Before winning the Man Booker Prize, Enright had a low profile in Ireland and the United Kingdom, although her books were favourably reviewed and widely praised. Her writing explores themes such as family relationships, love and sex, Ireland's difficult past and its modern zeitgeist.
Enright was a television producer and director for RTÉ in Dublin for six years and produced the RTÉ programme Nighthawks for four years. She then worked in children's programming for two years and wrote on weekends. Enright began writing full-time in 1993. Her full-time career as a writer came about when she left television due to a breakdown, later remarking: "I recommend it [...] having a breakdown early. If your life just falls apart early on, you can put it together again. It's the people who are always on the brink of crisis who don't hit bottom who are in trouble."
Enright's early work has often been compared by critics to that of Flann O'Brien.The Portable Virgin, a collection of her short stories, was published in 1991. Angela Carter called it "elegant, scrupulously poised, always intelligent and, not least, original."
Enright's first novel, The Wig My Father Wore, was published in 1995. The book explores themes such as love, motherhood, Roman Catholicism, and sex. The narrator of the novel is Grace, who lives in Dublin and works for a tacky game show. Her father wears a wig that cannot be spoken of in front of him. An angel called Stephen who committed suicide in 1934 and has come back to earth to guide lost souls moves into Grace's home and she falls in love with him.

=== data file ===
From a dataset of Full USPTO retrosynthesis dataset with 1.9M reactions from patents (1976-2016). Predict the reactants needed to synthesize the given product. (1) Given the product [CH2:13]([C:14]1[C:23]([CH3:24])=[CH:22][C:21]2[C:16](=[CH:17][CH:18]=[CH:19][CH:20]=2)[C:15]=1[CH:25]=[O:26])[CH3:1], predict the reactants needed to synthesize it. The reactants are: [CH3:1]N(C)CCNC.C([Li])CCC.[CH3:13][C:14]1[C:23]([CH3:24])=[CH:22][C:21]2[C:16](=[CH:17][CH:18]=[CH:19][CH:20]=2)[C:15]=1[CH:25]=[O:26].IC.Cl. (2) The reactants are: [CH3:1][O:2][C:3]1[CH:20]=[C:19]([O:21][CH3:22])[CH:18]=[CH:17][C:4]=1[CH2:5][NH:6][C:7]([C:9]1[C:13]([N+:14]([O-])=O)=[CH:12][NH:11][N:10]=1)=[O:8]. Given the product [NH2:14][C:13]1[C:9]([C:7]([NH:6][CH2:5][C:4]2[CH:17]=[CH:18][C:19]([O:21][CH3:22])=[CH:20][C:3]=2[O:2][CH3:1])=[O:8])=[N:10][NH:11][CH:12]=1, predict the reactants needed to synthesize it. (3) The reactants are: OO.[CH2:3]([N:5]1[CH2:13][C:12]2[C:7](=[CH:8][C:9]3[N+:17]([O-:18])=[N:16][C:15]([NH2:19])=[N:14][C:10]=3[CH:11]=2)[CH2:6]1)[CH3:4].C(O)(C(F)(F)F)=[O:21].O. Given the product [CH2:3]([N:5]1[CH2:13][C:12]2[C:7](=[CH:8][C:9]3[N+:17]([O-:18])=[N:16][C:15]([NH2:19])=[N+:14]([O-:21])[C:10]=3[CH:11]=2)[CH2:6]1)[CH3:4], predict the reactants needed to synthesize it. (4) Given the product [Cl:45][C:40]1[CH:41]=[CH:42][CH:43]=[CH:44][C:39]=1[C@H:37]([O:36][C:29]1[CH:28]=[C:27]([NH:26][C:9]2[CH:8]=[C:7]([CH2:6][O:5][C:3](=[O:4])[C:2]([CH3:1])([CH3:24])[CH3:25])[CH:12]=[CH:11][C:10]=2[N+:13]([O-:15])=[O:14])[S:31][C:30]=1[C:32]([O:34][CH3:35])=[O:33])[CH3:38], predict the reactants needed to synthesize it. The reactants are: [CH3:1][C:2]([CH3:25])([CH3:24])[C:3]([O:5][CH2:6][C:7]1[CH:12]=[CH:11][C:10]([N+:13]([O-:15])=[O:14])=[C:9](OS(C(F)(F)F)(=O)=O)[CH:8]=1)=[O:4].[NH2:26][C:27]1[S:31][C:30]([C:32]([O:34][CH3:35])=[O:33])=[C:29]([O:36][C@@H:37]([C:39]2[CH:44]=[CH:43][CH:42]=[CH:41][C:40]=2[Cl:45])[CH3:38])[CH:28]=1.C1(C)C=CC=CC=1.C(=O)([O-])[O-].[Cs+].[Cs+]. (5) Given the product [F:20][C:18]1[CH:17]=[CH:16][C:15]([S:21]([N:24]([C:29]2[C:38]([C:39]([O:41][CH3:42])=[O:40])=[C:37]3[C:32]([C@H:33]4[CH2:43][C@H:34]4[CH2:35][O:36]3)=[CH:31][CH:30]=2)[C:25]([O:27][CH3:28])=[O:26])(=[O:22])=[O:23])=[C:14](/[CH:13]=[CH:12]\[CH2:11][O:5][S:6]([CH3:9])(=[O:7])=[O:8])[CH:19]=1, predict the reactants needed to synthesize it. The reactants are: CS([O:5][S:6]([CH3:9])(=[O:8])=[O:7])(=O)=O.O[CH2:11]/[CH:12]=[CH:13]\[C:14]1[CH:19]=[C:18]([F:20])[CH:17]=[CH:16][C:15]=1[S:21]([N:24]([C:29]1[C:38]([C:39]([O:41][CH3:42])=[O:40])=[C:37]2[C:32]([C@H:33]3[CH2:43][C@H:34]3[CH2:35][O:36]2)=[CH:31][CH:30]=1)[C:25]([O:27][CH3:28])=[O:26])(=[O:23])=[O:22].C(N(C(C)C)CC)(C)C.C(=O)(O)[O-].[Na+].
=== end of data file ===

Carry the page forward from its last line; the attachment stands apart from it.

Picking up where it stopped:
Enright's next novel, What Are You Like? (2000), is about twin girls called Marie and Maria who are separated at birth and raised apart from each other in Dublin and London. It looks at tensions and ironies between family members. It was short-listed in the novel category of the Whitbread Awards.The Pleasure of Eliza Lynch (2002) is a fictionalised account of the life of Eliza Lynch, an Irish woman who was the consort of ParaguayanpresidentFrancisco Solano López and became Paraguay's most powerful woman in the 19th century. Her book Making Babies: Stumbling into Motherhood (2004) is a collection of candid and humorous essays about childbirth and motherhood. Enright's fourth novel, The Gathering, was published in 2007.
In 2011, the Irish Academic Press published a collection of essays on Enright's work, edited by Claire Bracken and Susan Cahill. Her work is discussed and illustrated in the video 'Reading Ireland, '